“I literally thought I was going to die.” Michelle Simonne recalls a nasty bout with what she thought was pneumonia back in early December 2019.
“It was four weeks of just the worst cough. I could only sleep like maybe one to two hours a night because I was coughing so much,” said Michelle Simonne.
The 51-year-old says she got sick after vacationing in the Caribbean.
“I was coming back and it was about 30 hours on a plane. So I came back December 2nd and literally that night I was sick.”
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Luckily, Michelle recovered. Fast forward to April when her neighbor who works for UCLA suggested she get tested for COVID-19 antibodies. That test came back positive.
“I was floored and it was so funny because I was trying to think back as to when I might’ve had the symptoms.”
The test was part of a clinical trial on how blood plasma from recovered COVID-19 patients can help treat others. UCLA Medical Director Dr. Melissa Ziman explains:
“That plasma contains antibodies that help that patient fight the infection and when transfused into a patient currently suffering from the infection can help them fight their infection,” said Dr. Ziman.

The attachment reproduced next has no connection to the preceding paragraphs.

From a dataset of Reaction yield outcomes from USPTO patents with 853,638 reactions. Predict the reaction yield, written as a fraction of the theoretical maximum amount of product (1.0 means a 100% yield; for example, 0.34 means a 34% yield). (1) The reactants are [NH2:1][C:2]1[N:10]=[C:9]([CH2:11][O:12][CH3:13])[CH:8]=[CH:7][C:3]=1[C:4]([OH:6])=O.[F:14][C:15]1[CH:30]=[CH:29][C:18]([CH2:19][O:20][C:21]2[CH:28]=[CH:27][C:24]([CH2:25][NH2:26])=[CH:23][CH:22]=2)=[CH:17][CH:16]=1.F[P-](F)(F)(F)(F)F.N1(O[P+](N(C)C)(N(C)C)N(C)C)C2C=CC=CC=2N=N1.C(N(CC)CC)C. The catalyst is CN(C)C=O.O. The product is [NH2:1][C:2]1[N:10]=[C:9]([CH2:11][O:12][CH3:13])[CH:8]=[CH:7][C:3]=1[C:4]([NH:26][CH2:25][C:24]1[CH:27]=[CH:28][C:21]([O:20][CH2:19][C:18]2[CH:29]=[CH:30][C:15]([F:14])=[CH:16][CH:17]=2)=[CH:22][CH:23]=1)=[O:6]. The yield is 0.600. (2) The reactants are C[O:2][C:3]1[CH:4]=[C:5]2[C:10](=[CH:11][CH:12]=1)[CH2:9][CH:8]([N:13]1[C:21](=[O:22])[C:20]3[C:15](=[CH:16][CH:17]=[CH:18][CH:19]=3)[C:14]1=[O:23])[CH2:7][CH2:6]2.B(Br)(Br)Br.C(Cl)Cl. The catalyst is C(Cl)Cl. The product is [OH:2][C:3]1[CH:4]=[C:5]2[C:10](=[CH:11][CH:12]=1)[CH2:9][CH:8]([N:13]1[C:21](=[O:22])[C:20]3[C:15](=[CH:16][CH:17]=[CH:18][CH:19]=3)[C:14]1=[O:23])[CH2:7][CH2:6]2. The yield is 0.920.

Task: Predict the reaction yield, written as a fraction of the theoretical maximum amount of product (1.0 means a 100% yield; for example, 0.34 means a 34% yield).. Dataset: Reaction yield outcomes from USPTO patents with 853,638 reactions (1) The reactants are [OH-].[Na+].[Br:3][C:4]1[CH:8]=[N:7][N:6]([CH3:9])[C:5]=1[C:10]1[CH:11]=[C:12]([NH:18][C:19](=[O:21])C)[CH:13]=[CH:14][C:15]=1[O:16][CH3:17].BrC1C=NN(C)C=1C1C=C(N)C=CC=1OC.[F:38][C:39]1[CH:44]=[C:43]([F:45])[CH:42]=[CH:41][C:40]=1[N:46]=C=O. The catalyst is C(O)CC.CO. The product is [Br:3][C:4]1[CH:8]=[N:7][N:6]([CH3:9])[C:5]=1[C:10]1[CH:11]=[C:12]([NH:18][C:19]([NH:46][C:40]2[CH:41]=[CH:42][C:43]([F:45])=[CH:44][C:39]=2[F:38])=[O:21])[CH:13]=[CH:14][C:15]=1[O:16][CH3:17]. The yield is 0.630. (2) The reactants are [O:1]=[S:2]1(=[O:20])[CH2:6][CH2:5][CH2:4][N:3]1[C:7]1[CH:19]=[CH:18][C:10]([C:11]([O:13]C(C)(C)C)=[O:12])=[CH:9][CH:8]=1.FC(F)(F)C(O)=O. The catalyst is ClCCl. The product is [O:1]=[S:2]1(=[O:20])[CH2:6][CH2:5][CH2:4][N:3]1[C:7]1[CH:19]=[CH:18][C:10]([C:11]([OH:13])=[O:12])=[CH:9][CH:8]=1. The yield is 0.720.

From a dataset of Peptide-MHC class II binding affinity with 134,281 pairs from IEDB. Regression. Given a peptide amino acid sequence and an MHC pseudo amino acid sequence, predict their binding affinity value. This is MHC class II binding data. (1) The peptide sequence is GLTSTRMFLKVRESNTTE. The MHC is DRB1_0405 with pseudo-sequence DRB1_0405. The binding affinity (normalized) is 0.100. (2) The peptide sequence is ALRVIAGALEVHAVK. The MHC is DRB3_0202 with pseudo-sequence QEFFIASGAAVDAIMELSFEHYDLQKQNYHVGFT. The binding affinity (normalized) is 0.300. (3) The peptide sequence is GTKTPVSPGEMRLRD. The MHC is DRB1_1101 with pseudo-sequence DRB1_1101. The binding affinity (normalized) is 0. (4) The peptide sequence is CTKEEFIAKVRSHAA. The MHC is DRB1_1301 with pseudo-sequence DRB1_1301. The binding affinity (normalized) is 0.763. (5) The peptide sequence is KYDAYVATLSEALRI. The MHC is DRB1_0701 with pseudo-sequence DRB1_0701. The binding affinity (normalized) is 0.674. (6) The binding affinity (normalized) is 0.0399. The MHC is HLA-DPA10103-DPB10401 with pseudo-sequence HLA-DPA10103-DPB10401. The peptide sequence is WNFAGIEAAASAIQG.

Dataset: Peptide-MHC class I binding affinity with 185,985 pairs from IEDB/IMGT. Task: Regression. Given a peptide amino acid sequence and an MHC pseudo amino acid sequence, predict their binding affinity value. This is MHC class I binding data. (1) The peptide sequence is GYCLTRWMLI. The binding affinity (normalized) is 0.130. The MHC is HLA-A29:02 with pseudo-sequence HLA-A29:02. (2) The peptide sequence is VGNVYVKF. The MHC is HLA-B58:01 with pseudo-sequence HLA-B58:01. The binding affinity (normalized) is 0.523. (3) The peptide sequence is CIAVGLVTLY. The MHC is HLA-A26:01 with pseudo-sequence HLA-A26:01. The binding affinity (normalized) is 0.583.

The treatment isn’t new. It was used to help fight the Spanish Flu more than 100 years ago and is currently being used in China.
“There is some preliminary case reports out of China that have shown that patients who have received convalescent plasma improved significantly and are taken off mechanical ventilation and discharged home,” said Dr. Ziman.
Doctors say Michelle’s plasma could be used to help multiple COVID-19 patients, something she says she’s grateful for.
“This really felt like if I give my plasma I could maybe save some lives and that just felt really good and of course I’m going to do it I mean why wouldn’t you?” said Simonne.
Researchers say, the program opened on Friday and already 850 people have signed up.
For more information on how to participate visit https://www.uclahealth.org/gotblood/default.cfm.